And if I send them away fasting to their own houses, they will faint by the way: for divers of them came from far.
And his disciples answered him, From whence can a man satisfy these men with bread here in the wilderness?
And he asked them, How many loaves have ye? And they said, Seven.
And he commanded the people to sit down on the ground: and he took the seven loaves, and gave thanks, and brake, and gave to his disciples to set before them; and they did set them before the people.
Mark 8:6-9. He commanded the people to sit down — The evangelists having, in the account of the former dinner, described the manner in which the multitude was set down, thought it needless on this occasion to say any thing of that particular, probably because they were ranged as before, in companies by hundreds and fifties. And he took the seven loaves, and gave thanks — He gave thanks for the fishes separately, and distributed them separately. So they did eat — Matthew, they did all eat, and were filled; were abundantly satisfied. And they took up of the broken meat, &c. — Which Jesus ordered them to gather up, that he might thus convince them, in the strongest manner, of the greatness of the miracle; and teach them also, at the same time, to use a prudent frugality in the midst of plenty. This miracle, and also the former of the same kind, recorded Mark 6:40, &c., were intended to demonstrate, that Christ was the true bread which cometh down from heaven; for he who was almighty to create bread without means to support natural life, could not want power to create bread without means to support spiritual life. And this heavenly bread we stand so much in need of every moment, that we ought to be always praying, “Lord, evermore give us this bread.”

And they had a few small fishes: and he blessed, and commanded to set them also before them.
So they did eat, and were filled: and they took up of the broken meat that was left seven baskets.
And they that had eaten were about four thousand: and he sent them away.
And straightway he entered into a ship with his disciples, and came into the parts of Dalmanutha.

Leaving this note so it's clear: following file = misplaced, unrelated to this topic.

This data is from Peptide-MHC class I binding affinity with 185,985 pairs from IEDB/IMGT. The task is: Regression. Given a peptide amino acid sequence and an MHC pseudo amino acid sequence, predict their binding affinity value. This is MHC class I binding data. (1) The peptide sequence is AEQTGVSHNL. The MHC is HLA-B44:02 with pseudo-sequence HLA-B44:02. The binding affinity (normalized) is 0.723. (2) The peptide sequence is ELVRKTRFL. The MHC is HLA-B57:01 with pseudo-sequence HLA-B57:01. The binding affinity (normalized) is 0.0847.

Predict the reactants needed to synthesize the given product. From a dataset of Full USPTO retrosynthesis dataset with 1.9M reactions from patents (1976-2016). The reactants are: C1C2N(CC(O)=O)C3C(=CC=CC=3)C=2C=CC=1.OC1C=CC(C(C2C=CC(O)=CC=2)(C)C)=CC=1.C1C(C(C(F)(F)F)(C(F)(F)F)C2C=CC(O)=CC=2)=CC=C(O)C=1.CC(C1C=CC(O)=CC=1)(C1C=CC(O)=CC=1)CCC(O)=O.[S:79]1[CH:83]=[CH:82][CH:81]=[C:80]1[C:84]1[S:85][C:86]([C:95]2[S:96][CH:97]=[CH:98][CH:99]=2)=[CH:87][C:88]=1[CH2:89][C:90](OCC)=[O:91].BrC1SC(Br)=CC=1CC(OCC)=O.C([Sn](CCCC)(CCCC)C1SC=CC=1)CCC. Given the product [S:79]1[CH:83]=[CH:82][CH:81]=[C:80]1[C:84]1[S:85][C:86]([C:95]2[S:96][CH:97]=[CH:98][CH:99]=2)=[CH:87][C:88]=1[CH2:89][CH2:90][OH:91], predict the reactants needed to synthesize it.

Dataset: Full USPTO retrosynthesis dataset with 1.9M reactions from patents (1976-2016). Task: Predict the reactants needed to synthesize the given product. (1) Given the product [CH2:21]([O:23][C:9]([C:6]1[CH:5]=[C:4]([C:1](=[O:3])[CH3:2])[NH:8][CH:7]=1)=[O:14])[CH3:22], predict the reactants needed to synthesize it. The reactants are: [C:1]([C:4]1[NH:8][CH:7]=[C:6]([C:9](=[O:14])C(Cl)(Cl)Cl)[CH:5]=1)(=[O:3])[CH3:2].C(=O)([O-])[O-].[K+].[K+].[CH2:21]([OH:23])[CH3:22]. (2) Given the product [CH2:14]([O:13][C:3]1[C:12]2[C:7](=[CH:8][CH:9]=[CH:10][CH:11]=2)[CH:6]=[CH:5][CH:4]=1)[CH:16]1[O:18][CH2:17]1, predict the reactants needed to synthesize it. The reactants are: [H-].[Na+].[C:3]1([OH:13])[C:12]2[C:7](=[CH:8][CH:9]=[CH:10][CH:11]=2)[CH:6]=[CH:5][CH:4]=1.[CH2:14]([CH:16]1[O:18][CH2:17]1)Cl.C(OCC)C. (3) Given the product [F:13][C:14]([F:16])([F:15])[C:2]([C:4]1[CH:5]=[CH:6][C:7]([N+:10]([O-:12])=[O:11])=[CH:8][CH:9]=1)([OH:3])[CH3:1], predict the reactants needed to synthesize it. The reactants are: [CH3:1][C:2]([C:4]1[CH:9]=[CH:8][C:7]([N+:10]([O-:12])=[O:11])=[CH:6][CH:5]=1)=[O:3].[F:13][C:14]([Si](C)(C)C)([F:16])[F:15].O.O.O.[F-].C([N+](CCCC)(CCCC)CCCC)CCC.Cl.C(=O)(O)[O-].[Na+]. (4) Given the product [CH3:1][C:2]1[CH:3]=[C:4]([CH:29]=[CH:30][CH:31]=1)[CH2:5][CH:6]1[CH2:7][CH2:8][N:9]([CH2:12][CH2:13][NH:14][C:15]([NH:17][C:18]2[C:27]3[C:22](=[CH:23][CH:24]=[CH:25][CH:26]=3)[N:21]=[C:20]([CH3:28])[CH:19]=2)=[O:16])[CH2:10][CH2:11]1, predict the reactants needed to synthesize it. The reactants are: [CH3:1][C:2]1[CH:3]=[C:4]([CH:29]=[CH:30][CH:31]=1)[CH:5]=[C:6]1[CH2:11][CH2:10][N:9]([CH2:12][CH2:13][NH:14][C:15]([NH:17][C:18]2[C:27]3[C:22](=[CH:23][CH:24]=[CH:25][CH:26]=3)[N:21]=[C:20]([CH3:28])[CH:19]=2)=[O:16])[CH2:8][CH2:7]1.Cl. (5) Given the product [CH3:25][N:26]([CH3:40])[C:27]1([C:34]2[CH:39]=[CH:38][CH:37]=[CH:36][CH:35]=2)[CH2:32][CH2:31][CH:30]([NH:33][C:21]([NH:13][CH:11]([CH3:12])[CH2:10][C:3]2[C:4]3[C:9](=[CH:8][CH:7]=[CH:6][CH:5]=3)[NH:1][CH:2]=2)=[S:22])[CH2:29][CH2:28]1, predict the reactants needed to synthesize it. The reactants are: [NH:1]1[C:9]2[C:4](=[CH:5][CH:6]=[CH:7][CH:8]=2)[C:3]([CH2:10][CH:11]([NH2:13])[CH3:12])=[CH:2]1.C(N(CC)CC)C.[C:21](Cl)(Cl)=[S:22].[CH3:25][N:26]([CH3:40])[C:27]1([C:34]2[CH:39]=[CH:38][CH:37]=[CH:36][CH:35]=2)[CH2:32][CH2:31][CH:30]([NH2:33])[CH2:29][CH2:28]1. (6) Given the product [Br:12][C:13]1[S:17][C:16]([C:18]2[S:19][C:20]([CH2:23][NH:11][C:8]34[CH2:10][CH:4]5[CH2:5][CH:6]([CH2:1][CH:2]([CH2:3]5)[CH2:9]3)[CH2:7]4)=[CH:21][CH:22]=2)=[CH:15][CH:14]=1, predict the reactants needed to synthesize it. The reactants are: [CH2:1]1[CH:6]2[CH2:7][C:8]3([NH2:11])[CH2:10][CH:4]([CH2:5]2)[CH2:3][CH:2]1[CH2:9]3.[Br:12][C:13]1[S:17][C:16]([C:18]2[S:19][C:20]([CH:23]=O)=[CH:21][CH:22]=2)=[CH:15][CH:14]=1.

Mark 8:10-13. He entered into a ship, and came into the parts of Dalmanutha — Matthew says that, having fed the multitude, he took ship, and came into the coasts of Magdala: but the evangelists may easily be reconciled, by supposing that Dalmanutha was a city and territory within the district of Magdala. The Pharisees came forth and began to question with him — The Pharisees, having heard of the second miraculous dinner, and fearing that the whole common people would acknowledge him for the Messiah, resolved to confute his pretensions fully and publicly. For this purpose, they came forth with the Sadducees, (see Matthew 16:1,) who, though the opposites and rivals of the Pharisees in all other matters, joined them in their design of oppressing Jesus, and, along with them, demanded of him a sign from heaven, tempting, that is, trying him. See note on Matthew 16:1. Some think the Jews, “understanding the prophecy, Daniel 7:13, literally, expected the Messiah would make his first public appearance in the clouds of heaven, and take unto himself glory and a temporal kingdom:” and that, therefore, “when the Pharisees desired Jesus to show them a sign from heaven, they certainly meant that he should demonstrate himself to be the Messiah, by coming in a visible and miraculous manner from heaven with great pomp, and by wresting the kingdom out of the hands of the Romans.” These hypocrites craftily feigned an inclination to believe, if he could but give them sufficient evidence of his divine mission. However, their true design was, that by his failing to give the proof which they required, he should expose himself to general blame. And he sighed deeply in his spirit — Feeling the bitterest grief on account of the incorrigibleness of their disposition. And said, Why doth this generation seek after a sign — When so many signs, so many incontrovertible proofs of my mission from God have been already given, and continue to be given daily? Verily there shall no sign be given — None such as they seek; to this generation — See note on Matthew 16:3-4. The original expression here, ει δοθησεται σημειον, if a sign shall be given, is an elliptical form of an oath, as is evident from Hebrews 3:11. In ordinary cases, it may be supplied out of the ancient forms of swearing, thus: God do so to me, and more also, if a sign shall be given. But, in the mouth of God, such an oath must be supplied thus: Let me not be true, if they shall enter into my rest; if a sign shall be given, &c. Or, as in Ezekiel 14:16, ζω εγω, ει υιοι, θυγατερες σωθησονται, I live not, if sons or daughters be delivered.